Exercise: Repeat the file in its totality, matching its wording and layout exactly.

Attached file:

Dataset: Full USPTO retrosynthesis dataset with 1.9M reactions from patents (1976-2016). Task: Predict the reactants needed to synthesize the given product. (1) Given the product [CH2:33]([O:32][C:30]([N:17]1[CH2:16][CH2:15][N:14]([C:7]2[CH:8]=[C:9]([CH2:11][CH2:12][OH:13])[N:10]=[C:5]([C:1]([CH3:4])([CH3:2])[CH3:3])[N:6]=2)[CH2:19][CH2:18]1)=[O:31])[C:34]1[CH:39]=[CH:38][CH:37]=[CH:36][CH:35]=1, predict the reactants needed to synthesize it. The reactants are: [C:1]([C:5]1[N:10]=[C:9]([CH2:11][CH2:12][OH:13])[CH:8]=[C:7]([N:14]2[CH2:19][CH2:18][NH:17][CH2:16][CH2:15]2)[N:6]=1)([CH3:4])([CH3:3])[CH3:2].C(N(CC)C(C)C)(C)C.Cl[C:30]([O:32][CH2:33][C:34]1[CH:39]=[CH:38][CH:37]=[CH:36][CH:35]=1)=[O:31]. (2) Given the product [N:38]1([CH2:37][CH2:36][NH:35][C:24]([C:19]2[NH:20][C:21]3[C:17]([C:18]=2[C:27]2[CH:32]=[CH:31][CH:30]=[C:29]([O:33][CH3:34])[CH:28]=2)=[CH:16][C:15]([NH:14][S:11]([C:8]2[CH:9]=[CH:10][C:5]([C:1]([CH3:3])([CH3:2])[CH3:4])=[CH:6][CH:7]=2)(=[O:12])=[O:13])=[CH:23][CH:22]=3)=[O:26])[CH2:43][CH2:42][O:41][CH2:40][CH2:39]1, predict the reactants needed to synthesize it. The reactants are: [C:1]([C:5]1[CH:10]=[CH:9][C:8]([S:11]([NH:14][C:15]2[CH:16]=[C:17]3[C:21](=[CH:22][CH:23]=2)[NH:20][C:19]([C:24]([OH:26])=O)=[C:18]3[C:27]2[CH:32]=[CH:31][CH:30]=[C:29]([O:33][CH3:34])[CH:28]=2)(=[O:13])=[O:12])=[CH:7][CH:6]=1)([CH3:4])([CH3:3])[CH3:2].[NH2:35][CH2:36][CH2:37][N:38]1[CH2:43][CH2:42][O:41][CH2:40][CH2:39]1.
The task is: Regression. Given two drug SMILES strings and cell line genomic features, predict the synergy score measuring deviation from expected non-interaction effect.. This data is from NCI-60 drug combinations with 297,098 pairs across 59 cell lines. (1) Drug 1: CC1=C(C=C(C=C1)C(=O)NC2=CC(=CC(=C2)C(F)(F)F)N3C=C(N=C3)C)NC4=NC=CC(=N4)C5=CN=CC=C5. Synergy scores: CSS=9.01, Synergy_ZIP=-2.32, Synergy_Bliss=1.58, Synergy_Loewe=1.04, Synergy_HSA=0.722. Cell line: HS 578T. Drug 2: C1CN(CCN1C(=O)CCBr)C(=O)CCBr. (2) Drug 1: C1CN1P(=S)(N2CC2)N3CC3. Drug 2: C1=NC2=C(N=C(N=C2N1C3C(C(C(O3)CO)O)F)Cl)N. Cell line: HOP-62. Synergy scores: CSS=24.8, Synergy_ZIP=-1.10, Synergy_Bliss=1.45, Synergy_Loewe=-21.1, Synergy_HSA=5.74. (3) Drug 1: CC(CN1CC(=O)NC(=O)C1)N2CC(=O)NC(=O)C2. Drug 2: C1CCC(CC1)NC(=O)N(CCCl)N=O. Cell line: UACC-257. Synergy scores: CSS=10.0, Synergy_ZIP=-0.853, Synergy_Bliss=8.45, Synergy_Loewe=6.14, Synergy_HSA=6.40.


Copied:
Dataset: Full USPTO retrosynthesis dataset with 1.9M reactions from patents (1976-2016). Task: Predict the reactants needed to synthesize the given product. (1) Given the product [CH2:33]([O:32][C:30]([N:17]1[CH2:16][CH2:15][N:14]([C:7]2[CH:8]=[C:9]([CH2:11][CH2:12][OH:13])[N:10]=[C:5]([C:1]([CH3:4])([CH3:2])[CH3:3])[N:6]=2)[CH2:19][CH2:18]1)=[O:31])[C:34]1[CH:39]=[CH:38][CH:37]=[CH:36][CH:35]=1, predict the reactants needed to synthesize it. The reactants are: [C:1]([C:5]1[N:10]=[C:9]([CH2:11][CH2:12][OH:13])[CH:8]=[C:7]([N:14]2[CH2:19][CH2:18][NH:17][CH2:16][CH2:15]2)[N:6]=1)([CH3:4])([CH3:3])[CH3:2].C(N(CC)C(C)C)(C)C.Cl[C:30]([O:32][CH2:33][C:34]1[CH:39]=[CH:38][CH:37]=[CH:36][CH:35]=1)=[O:31]. (2) Given the product [N:38]1([CH2:37][CH2:36][NH:35][C:24]([C:19]2[NH:20][C:21]3[C:17]([C:18]=2[C:27]2[CH:32]=[CH:31][CH:30]=[C:29]([O:33][CH3:34])[CH:28]=2)=[CH:16][C:15]([NH:14][S:11]([C:8]2[CH:9]=[CH:10][C:5]([C:1]([CH3:3])([CH3:2])[CH3:4])=[CH:6][CH:7]=2)(=[O:12])=[O:13])=[CH:23][CH:22]=3)=[O:26])[CH2:43][CH2:42][O:41][CH2:40][CH2:39]1, predict the reactants needed to synthesize it. The reactants are: [C:1]([C:5]1[CH:10]=[CH:9][C:8]([S:11]([NH:14][C:15]2[CH:16]=[C:17]3[C:21](=[CH:22][CH:23]=2)[NH:20][C:19]([C:24]([OH:26])=O)=[C:18]3[C:27]2[CH:32]=[CH:31][CH:30]=[C:29]([O:33][CH3:34])[CH:28]=2)(=[O:13])=[O:12])=[CH:7][CH:6]=1)([CH3:4])([CH3:3])[CH3:2].[NH2:35][CH2:36][CH2:37][N:38]1[CH2:43][CH2:42][O:41][CH2:40][CH2:39]1.
The task is: Regression. Given two drug SMILES strings and cell line genomic features, predict the synergy score measuring deviation from expected non-interaction effect.. This data is from NCI-60 drug combinations with 297,098 pairs across 59 cell lines. (1) Drug 1: CC1=C(C=C(C=C1)C(=O)NC2=CC(=CC(=C2)C(F)(F)F)N3C=C(N=C3)C)NC4=NC=CC(=N4)C5=CN=CC=C5. Synergy scores: CSS=9.01, Synergy_ZIP=-2.32, Synergy_Bliss=1.58, Synergy_Loewe=1.04, Synergy_HSA=0.722. Cell line: HS 578T. Drug 2: C1CN(CCN1C(=O)CCBr)C(=O)CCBr. (2) Drug 1: C1CN1P(=S)(N2CC2)N3CC3. Drug 2: C1=NC2=C(N=C(N=C2N1C3C(C(C(O3)CO)O)F)Cl)N. Cell line: HOP-62. Synergy scores: CSS=24.8, Synergy_ZIP=-1.10, Synergy_Bliss=1.45, Synergy_Loewe=-21.1, Synergy_HSA=5.74. (3) Drug 1: CC(CN1CC(=O)NC(=O)C1)N2CC(=O)NC(=O)C2. Drug 2: C1CCC(CC1)NC(=O)N(CCCl)N=O. Cell line: UACC-257. Synergy scores: CSS=10.0, Synergy_ZIP=-0.853, Synergy_Bliss=8.45, Synergy_Loewe=6.14, Synergy_HSA=6.40.